Business, Security Connected

Endpoint Security, Part 2 of 5: Yes, Anti-Virus Really Does Reduce Risk

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By on May 08, 2014

In the blog Endpoint Security: The Risk of Going Unprotected we established a baseline for the risk of unprotected endpoints, so we can now model the risk of protected endpoints. In other words, we can compare the “before” with the “after” – where “after” includes the implementation of an anti-virus / anti-malware solution.

It should go without saying that the purpose of implementing a security solution is to reduce the likelihood of a successful exploit, not to eliminate it – we can all acknowledge that no security control can be expected to be 100% effective. The computers cleaned per mille (CCM) metrics published by Microsoft indicate that:

  • For unprotected systems, the infection rates per 1,000 computers is between 11.6 and 13.6 per month
  • For protected systems (i.e., a composite of all systems running any kind of anti-virus software), the infection rates per 1,000 computers was between 1.4 and 3.8 per month

This is a dramatic reduction in the number of infections, which we can use as our estimate for the likelihood that exploits will be successful even after the implementation of an anti-virus / anti-malware solution. (Again, if you believe you have access to better information, or estimates that are more specifically suited to your particular computing environment, you should use them!)

The rest of the model can be carried out exactly as before. For an apples-to-apples comparison, let’s focus only on the cost to respond, remediate, and recover from infected endpoints, and the loss of current revenue – which means that we will again be making a conservative, understated estimate of the total risk.

By making the computations over ten thousand independent scenarios, each of which uses a random value from our estimated ranges and distributions, we end up as before with a range and distribution for the annual business impact.

The result is presented in the following figure, which shows the (conservative, understated) risk of 1,000 protected endpoints versus that of 1,000 unprotected endpoints, each with US$10M in revenue from their associated servers:

Probability of …                                                                                       Unprotected      Protected

80% that the annual business impact will be greater than                      $47K                      $8.5K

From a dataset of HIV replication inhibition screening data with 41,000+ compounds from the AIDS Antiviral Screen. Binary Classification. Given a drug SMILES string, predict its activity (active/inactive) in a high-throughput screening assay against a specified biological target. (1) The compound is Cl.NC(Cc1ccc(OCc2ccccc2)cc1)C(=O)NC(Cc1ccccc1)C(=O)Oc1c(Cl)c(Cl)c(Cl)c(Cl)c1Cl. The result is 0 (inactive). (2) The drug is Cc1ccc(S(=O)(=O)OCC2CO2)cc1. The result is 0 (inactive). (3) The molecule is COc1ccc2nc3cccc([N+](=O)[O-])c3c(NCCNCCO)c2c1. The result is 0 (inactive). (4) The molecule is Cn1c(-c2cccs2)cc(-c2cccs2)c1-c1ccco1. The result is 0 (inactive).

50% that the annual business impact will be greater than                      $73K                      $14.5K

20% that the annual business impact will be greater than                      $100K                    $22K

This is an improvement of about 80%!

2 of 5 graph

But something important is missing from this analysis: the cost of implementing and supporting the endpoint protection solution needs to be accounted for. Because this model is based on CCM data for a composite of anti-virus software, let’s illustrate the concept by assuming that the annual cost is a fixed $15 per endpoint. After incorporating these costs into the model, we end up with the following figure:

2 of 5 graph 2

The updated model reflects the reality that endpoint protection needs to be implemented on all endpoints – i.e., we can’t have foreknowledge about which specific systems will be infected, so we generally have to protect them all. This means that there is a 100% chance that we will spend $16,500: the cost of endpoint protection for 1,000 endpoints and 100 associated servers. In addition, we can see that there is about a 3% chance (see area “1”) that the annual business impact would be lower with no endpoint protection at all. But the likelihood that we have reduced the organization’s risk, net of the investment in endpoint protection, is about 97% (see area “2”). So we really can say – with near-certain confidence – that yes, anti-virus really does reduce our risk, by about 50%-60% for a composite of all anti-virus solutions.

Imagine how refreshing it would be for the business decision-makers we are advising, if we consistently framed security discussions in the context of the organization’s appetite for risk. For full details, read the full report.

As noted above, this second model is based on a composite of all systems running any kind of anti-virus software. In the next blog let’s get more specific, and look at the reduction in risk from implementing a particular endpoint protection solution: Microsoft Security Essentials. Is “free” A/V really better than nothing? And is it really free?

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